Tuesday, 27 February 2018

What Does the Gold "Spot" Price Actually Mean?

A spot price is the price that a commodity, such as gold, can be traded and delivered for right on the spot. If you wanted to purchase gold bullion now, then the spot price would be what you’re expected to pay if you bought it online right now. Spot prices are usually measured in single units (often grams or ounces, depending on the country that you are from). For example, if you’re in the United Kingdom, then the “spot price” of gold is referred to in grams. That would be the cost of performing the transaction and having it delivered to you right now. All spot prices are volatile and change depending on many different factors.

Spot prices contrast with futures contracts, which are determined using several factors such as the spot price, expected changes in the supply and demand of a commodity, and also the costs of transportation or storage. Futures contracts are a way for traders and producers to reduce the price risk associated with trading commodities and they can extend several years if needed.

Keep in mind that spot prices refer to the price which one could obtain gold including the transaction of the commodity itself and delivery. The fineness of gold sold by spot price must be at a certain quality.

How Is Spot Price Determined?

The spot price is often determined by a futures contract that extends to the current month. There’s often a lot of guesswork involved when dealing with spot price determination and there are many factors such as the trade volume and past statistics that can go into calculating how much the value of gold can change.

Commodities such as gold and silver are in a constant state of flux due to their markets. It occurs around the clock and the value of these commodities can vary greatly throughout the day. Whether it’s economic data, geopolitical news, events, reserve actions or even the actions of other companies, everything needs to be taken into consideration when it comes to determining the spot price.

If you’re considering investing in a precious metal such as gold, then it’s important to understand just how volatile spot prices can be and how they play a part in prices determined in futures contracts.

Monday, 5 February 2018

What is the forecast for gold in 2018?

Despite a lot of uncertainty around the world, gold had a respectable year in 2017. Up 11.3 percent for the year is not a bad result when you consider the near-chaotic start of politics all over the globe. But what will happen in 2018? Let’s take a closer look.

Gold is shinier in January than it is in December.

Gold almost always hits good prices in January and has done the same this year as it has in 11 of the last 15 years. Whether this is down to positioning for the rest of the year, or just to beat the January blues is anyone’s guess, gold has certainly started 2018 well.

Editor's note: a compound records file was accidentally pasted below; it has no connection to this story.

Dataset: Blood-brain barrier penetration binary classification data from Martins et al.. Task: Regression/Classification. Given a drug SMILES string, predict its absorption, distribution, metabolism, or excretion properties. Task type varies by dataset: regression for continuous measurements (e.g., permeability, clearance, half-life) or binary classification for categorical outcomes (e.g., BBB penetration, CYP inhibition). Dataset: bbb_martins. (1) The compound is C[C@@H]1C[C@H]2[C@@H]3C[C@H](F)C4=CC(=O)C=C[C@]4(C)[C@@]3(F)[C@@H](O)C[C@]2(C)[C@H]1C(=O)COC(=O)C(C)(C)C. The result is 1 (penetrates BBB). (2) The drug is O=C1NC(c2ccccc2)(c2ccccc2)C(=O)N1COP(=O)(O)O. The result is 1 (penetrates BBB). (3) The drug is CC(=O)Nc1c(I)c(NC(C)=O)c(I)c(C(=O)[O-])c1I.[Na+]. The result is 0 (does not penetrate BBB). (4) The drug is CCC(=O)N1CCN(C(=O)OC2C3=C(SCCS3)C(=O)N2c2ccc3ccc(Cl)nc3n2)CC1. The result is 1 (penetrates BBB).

The dollar is weaker.

As any financial analyst will tell you, 2017 may have marked the end of the long period of US Dollar strength. When currencies start to weaken, investors tend to buy gold as protection. So as the dollar is weakening, it could be an exciting year for coin and bar owners. It’s fair to say that gold has faced something of a headwind since 2011 as the dollar has been rising in value but the winds could be changing direction over the next 12 months or so.

Stable supply

The supply of gold hasn’t changed much over the past couple of years, so the next year should be good for owners of gold coins and bars. If the price of gold goes up, gold recycling increases, and then the price goes down again. So, if you have gold, hold it for now, and be ready to buy more, knowing it will go up again.

More potential crises?

2018 is beginning with a reasonable amount of turmoil all over the world. And as history shows, gold is something investors turn to when crises become apparent. So, if there are any world crises - especially in the stock markets of the world - could gold holders benefit? Almost certainly, as in times of trouble, the price of gold goes up.

Gold bull market still intact

According to HSBC’s James Steel, the long-term future for gold is in good shape. While there have been fears of a new recession, a slowdown in the economy of China, and economic chaos in Greece, there has been no slowdown from successful investors buying gold in the past dozen years. So, while the pace may slow, the outlook for gold bar and coin owners is that gold’s investment potential is still very attractive.

The right conditions

Finally, the economic conditions in Europe look suited to price rises in gold. The increase in price last year was helped by the turmoil caused by the Brexit decision. And if there are more threats to withdraw from the EU by other countries, there could be a huge currency collapse. If that happens, only one thing is for sure - investors will almost certainly be looking at increasing their stocks of gold, and the price will rise.

If you are looking for a secure investment for 2018, then gold coins and bars could be just what you are looking for. Visit www.bullionforless.co.uk or pop into our convenient Cardiff location for friendly help and advice from our knowledgeable staff.